Having a polyamorous relationship with a monogamous partner
What your monogamous partner wants you to know
NOTES FOR POLYAMOROUS PEOPLE:
THINGS YOUR MONOGAMOUS PARTNER WANTS YOU TO KNOW
(With grateful acknowledgement to the people who have tried to help me understand the mindset of people who identify as monogamous by nature)
- Please reassure me and make me feel heard; do not belittle my feelings. Do not tell me that my feelings are “wrong” or “have no basis in logic.”
- Please be willing to negotiate boundaries that help me feel safe and that are within what you can put up with.
- While it is my choice to stay with you, and thus I bear some responsibility for my own happiness, keep in mind that if you are doing something that hurts me, I’m going to get frustrated once in a while. So, while I work on being less hurt by your behavior, please have lots of patience, and consider slowing down.
- Understand that I’m doing this primarily because I love you. Don’t argue that I should agree to a polyamorous relationship because *I* can then go and have relationships with others. It’s not something that I need or want. Please show your appreciation—taking a polyamorous relationship WITH ME as your right will only cause me to resent you.
- Introduce me to your other lovers! If you don’t, I am liable to imagine that they must be god(dess)like and that I don’t hold a candle. It’s also important to me that I know that they aren’t trying to take you away from me.
- Be aware that if we act monogamously for a long period of time, I may start to assume that that is the way it will remain. This is not your fault, but be aware that it happens, and the way to prevent it is to gently remind me that you are poly, even when you aren’t acting that way.
- (For partners opening a previously mono relationship) Move slowly. This is very difficult to get used to, and while you may want to find three lovers right away, especially if you’ve felt repressed for a while, baby steps will help me get used to an open relationship more easily.
- I’m not crying/angry/upset about this on purpose! Whether it’s social conditioning or deeper than that, I am not trying to make your life miserable by needing comfort.
NOTES FOR MONOGAMOUS PEOPLE:
THINGS YOUR POLYAMOROUS PARTNER WANTS YOU TO KNOW
- I love you for who you are, not for what you do. If someone else I’m dating goes to the same restaurant that you and I have gone to, or has the same hobby, or likes the same television show, it doesn’t mean I’m replacing you. People are not interchangeable. You are not being superceded.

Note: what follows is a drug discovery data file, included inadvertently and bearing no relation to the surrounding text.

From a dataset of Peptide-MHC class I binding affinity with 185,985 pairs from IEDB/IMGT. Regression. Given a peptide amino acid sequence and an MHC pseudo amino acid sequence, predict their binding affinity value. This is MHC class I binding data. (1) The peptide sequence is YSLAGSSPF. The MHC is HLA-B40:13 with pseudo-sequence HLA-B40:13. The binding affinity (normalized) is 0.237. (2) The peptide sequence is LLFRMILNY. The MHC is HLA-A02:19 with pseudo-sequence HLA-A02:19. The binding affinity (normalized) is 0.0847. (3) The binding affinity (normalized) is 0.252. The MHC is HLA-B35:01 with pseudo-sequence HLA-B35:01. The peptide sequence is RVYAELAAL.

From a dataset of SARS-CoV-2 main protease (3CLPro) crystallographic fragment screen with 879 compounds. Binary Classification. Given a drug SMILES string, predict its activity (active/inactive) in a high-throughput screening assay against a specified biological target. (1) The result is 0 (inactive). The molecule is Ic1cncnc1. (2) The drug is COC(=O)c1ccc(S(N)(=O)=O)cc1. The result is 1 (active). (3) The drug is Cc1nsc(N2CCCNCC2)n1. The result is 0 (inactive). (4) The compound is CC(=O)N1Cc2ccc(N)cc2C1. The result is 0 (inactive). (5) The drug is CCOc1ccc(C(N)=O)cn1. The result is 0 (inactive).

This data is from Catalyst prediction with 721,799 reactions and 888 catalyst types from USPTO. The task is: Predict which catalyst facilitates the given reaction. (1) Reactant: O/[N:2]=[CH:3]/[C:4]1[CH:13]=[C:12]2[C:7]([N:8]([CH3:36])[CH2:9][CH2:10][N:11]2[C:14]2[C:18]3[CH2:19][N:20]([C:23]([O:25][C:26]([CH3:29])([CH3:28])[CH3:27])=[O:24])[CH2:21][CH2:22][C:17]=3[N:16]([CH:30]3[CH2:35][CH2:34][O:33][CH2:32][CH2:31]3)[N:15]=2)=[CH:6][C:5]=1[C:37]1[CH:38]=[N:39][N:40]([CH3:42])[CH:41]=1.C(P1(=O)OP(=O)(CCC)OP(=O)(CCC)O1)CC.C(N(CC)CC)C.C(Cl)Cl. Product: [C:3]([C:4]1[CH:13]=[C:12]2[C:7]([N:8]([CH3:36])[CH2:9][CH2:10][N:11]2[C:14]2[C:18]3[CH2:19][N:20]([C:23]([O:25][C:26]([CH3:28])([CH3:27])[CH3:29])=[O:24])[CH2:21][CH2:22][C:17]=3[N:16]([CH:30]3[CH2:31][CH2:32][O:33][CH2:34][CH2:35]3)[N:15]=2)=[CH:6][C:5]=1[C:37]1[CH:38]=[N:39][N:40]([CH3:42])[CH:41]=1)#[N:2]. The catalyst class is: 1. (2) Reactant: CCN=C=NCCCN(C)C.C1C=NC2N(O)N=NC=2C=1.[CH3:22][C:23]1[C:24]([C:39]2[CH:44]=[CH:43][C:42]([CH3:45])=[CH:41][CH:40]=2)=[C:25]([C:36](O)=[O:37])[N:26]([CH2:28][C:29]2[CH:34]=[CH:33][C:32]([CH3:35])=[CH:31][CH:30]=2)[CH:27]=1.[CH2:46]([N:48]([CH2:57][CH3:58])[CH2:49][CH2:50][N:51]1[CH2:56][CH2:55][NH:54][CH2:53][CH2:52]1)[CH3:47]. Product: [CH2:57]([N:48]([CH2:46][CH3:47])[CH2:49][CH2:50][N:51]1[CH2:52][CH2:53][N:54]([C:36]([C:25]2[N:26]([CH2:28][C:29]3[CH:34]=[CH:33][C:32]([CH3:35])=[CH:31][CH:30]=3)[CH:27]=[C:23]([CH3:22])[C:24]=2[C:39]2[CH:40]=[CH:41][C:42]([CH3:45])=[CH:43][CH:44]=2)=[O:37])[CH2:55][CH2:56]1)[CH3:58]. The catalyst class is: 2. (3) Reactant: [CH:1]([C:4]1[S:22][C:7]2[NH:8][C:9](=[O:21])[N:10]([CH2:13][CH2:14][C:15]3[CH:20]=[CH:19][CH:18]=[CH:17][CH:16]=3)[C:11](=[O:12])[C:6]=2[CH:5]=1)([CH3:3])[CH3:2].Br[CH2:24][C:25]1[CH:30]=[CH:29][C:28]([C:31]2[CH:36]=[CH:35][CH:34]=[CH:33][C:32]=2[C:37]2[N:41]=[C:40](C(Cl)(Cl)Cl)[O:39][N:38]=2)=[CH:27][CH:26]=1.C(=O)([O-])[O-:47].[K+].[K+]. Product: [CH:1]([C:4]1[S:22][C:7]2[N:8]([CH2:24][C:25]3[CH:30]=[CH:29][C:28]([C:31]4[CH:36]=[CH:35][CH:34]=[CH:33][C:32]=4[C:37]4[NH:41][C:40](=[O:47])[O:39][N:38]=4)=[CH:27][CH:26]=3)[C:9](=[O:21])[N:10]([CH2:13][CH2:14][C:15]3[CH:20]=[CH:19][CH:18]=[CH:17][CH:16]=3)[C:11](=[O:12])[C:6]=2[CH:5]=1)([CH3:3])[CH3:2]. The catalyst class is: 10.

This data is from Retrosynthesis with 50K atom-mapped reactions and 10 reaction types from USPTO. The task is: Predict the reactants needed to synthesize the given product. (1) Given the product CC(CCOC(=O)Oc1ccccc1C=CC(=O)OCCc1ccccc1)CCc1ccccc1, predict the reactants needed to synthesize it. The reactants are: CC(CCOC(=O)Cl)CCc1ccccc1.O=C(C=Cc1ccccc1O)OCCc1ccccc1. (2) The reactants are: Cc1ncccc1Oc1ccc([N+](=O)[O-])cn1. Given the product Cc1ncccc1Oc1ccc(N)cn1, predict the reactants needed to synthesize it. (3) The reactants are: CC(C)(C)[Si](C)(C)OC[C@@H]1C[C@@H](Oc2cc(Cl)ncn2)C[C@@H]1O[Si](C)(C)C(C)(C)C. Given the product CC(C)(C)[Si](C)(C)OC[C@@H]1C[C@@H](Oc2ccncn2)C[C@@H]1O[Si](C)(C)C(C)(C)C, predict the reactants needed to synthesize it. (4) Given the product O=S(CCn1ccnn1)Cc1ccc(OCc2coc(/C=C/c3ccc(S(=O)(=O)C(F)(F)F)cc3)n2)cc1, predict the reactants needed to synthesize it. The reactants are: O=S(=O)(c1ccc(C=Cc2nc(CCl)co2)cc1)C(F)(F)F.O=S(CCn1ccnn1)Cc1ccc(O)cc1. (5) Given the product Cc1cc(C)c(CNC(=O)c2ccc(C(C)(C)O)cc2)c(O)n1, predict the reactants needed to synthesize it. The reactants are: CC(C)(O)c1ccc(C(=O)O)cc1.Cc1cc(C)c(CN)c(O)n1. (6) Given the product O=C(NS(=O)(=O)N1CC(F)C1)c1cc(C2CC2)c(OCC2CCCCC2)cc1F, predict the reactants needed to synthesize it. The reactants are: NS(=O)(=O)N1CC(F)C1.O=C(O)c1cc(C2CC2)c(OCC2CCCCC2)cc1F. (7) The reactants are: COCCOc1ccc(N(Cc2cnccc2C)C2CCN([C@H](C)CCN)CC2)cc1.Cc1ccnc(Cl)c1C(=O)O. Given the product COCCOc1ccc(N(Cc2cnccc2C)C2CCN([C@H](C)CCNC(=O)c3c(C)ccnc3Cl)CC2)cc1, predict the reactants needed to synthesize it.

- However, if there is something you consider special, some thing we do or some place we go that you consider sacred, please, let me know. Tell me about it. Don’t expect that I will always feel the same way you do about everything we’ve done together; I may not know which of these things are so important to you that you can’t bear to share them. It’s not unreasonable to want to hold something aside as a symbol of your uniqueness, but you have to tell me what it is.
- Your feelings are important. Don’t keep quiet just because you want me to be happy. If something is bothering you, please let me know.
- I’m not doing this to hurt you. I’m not doing this because you aren’t enough for me, because you aren’t adequate, or because I’m not happy with you. I’m doing this because I want to share my life and my love with other people.
- I’m not off having wild orgies while you sit at home. The reality of what my other partner and I are doing is not anywhere near as bad as your imagination makes it out to be. Don’t be afraid to ask me about what my partner and I are doing. Knowledge can drive away fear; if you and I never discuss these things, your imagination can create a fearsome illusion that knowledge can dispel.
- The other people involved are human beings, not demons or monsters. You have the right to expect to be treated with courtesy and respect by them; please try to treat them with courtesy and respect.
- I’m not perfect. If I say or do something that upsets you, please let me know. Please try to address small problems before they become big problems.
Last updated: June 18, 2011